The Irish House of Commons was the lower house of the Parliament of Ireland that existed from 1297 until 1800. The upper house was the House of Lords. The membership of the House of Commons was directly elected, but on a highly restrictive franchise, similar to the Unreformed House of Commons in contemporary England and Great Britain. In counties, forty-shilling freeholders were enfranchised whilst in most boroughs it was either only the members of self-electing corporations or a highly-restricted body of freemen that were able to vote for the borough's representatives. Most notably, Catholics were disqualified from sitting in the Irish parliament from 1691, even though they comprised the vast majority of the Irish population. From 1728 until 1793 they were also disfranchised. Most of the population of all religions had no vote. The vast majority of parliamentary boroughs were pocket boroughs, the private property of an aristocratic patron. When these boroughs were disfranchised under the Act of Union, the patron was awarded £15,000 compensation for each.The British-appointed Irish executive, under the Lord Lieutenant of Ireland, was not answerable to the House of Commons but to the British government. However, the Chief Secretary for Ireland was usually a member of the Irish parliament. In the Commons, business was presided over by the Speaker. The House of Commons was abolished when the Irish parliament merged with its British counterpart in 1801 under the Act of Union, forming the United Kingdom of Great Britain and Ireland. The House sat for the last time in Parliament House, Dublin on 2 August 1800.

Port-Royal National Historic Site

Port-Royal National Historic Site is a National Historic Site located on the north bank of the Annapolis Basin in the community of Port Royal, Nova Scotia. The site is the location of the Habitation at Port-Royal.The Habitation at Port-Royal was established by France in 1605 and was that nation's first settlement in North America. Port-Royal served as the capital of Acadia until its destruction by British military forces in 1613. France relocated the settlement and capital 8 km (5.0 mi) upstream and to the south bank of the Annapolis River (see Port-Royal (Acadia)); the site of the present-day town of Annapolis Royal.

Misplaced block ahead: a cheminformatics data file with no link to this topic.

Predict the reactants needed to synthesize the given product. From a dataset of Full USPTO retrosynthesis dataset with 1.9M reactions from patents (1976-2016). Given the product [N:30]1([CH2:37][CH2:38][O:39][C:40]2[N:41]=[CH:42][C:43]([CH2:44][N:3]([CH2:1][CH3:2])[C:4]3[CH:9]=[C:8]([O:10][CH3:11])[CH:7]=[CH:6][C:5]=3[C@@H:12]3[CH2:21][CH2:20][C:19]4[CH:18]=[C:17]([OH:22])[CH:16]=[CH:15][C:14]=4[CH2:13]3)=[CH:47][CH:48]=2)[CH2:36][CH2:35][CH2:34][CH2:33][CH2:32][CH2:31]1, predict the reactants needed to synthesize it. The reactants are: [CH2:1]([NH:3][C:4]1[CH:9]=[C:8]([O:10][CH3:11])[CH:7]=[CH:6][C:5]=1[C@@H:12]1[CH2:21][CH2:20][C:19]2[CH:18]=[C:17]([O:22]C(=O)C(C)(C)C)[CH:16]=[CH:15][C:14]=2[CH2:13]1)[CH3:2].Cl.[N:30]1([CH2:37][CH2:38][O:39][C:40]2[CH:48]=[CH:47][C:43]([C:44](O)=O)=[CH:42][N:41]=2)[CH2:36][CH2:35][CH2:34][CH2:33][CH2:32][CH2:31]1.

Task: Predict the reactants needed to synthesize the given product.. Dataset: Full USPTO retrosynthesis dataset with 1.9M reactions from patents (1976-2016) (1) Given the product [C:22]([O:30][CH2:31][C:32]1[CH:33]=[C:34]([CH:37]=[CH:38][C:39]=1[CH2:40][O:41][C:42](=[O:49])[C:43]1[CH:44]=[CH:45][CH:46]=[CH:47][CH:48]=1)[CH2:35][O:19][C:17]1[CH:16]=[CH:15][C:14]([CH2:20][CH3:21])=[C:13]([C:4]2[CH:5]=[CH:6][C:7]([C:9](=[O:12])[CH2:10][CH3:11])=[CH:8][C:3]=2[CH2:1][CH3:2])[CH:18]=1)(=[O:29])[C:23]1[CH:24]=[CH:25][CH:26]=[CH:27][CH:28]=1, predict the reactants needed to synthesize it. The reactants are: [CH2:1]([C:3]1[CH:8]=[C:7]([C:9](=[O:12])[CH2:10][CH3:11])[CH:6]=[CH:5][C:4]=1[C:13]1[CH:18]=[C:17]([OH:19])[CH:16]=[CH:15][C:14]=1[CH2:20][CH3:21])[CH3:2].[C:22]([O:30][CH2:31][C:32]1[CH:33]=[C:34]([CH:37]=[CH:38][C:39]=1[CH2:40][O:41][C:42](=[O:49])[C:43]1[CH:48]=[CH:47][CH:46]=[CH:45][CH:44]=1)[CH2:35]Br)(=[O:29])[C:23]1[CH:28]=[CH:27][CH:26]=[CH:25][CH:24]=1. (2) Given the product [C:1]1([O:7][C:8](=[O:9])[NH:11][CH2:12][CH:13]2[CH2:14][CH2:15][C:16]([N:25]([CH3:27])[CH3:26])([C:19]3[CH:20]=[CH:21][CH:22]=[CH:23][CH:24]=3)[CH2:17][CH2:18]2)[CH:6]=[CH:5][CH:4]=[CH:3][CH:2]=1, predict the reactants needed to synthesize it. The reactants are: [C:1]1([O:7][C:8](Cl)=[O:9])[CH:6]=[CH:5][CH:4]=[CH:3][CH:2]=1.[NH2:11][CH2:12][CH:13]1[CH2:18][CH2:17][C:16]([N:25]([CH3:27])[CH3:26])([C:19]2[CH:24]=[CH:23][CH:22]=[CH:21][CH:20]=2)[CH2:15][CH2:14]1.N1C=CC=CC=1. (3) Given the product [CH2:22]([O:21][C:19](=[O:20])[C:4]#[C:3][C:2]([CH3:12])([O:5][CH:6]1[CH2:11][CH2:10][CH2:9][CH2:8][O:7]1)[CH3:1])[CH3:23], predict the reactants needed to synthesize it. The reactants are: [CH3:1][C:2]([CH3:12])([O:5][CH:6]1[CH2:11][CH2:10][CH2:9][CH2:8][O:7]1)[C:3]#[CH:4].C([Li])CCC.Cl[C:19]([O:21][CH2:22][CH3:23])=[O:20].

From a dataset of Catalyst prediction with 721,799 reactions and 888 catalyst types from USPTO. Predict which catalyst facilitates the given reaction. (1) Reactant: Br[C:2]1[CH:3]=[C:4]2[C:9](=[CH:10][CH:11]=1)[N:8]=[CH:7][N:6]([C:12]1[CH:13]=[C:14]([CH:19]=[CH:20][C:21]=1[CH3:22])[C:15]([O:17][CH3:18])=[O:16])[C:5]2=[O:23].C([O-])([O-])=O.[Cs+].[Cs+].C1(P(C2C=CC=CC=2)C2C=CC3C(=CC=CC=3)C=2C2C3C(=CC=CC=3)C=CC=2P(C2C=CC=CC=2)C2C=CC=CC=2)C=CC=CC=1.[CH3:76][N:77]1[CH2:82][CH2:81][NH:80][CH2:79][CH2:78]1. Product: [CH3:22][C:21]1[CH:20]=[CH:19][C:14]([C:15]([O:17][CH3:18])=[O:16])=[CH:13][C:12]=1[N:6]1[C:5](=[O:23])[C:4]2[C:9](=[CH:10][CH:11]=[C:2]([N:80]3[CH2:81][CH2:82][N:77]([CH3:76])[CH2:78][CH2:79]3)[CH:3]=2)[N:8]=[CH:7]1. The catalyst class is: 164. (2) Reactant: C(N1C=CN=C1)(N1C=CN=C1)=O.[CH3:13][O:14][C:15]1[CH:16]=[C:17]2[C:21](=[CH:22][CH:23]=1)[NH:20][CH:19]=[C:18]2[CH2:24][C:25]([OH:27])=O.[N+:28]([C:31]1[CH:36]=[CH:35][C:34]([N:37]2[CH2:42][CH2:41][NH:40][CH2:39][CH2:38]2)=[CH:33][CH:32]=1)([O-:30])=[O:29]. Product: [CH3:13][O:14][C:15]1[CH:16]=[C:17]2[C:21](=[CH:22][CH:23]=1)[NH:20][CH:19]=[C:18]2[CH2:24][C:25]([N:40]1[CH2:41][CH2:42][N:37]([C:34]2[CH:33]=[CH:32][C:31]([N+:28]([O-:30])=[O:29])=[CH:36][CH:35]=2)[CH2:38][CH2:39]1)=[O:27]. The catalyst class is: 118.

The relocated settlement kept the same name "Port-Royal" and served as the capital of Acadia for the majority of the 17th century until the British conquest of the colony in 1710, at which time the settlement was renamed Annapolis Royal.

Time of Troubles

The Time of Troubles (Russian: Смутное время, Smutnoe vremya) was a period of Russian history during the interregnum in the Tsardom of Russia between the death of Feodor I and the accession of Michael I from 1598 to 1613.

Feodor's death in 1598 without an heir for the title of Tsar of Russia ended the Rurik Dynasty, causing a violent succession crisis with numerous usurpers and impostors (False Dmitris) claiming the throne. Russia suffered the famine of 1601-03 that killed two million people, one-third of the population, and was occupied by the Polish–Lithuanian Commonwealth during the Polish–Muscovite War (known as the Dimitriads) until 1612 when they were expelled.

The Time of Troubles ended upon the election of Michael Romanov as Tsar by the Zemsky Sobor in 1613, establishing the Romanov Dynasty that ruled Russia until the February Revolution in 1917.

William Barlow (bishop of Lincoln)

William Barlow (died 1613) was an Anglican priest and courtier during the reign of James I of England. He served as Bishop of Rochester in 1605 and Bishop of Lincoln in the Church of England from 1608 until his death. He had also served the church as Rector of St Dunstan's, Stepney in Middlesex and of Orpington, in Kent. He was also Dean of Chester Cathedral, and secured prebends in Chiswick and Westminster.

As a trusted member of the court, he was appointed to the directorship of the "Second Westminster Company" charged by James with translating the New Testament epistles for the King James Version of the Bible. He participated in the early planning for the translation, and had supported the scholarship of linguist Edward Lively, among other contributions to the project. Barlow's scholarly career had begun at St John's College, Cambridge, where he had graduated in 1584, earned a Master of Arts in 1587, and was admitted as a Fellow in 1590. His publications showed his talents both for scholarship and preferment.

Barlow was buried at St Mary's Church, Buckden, Huntingdonshire.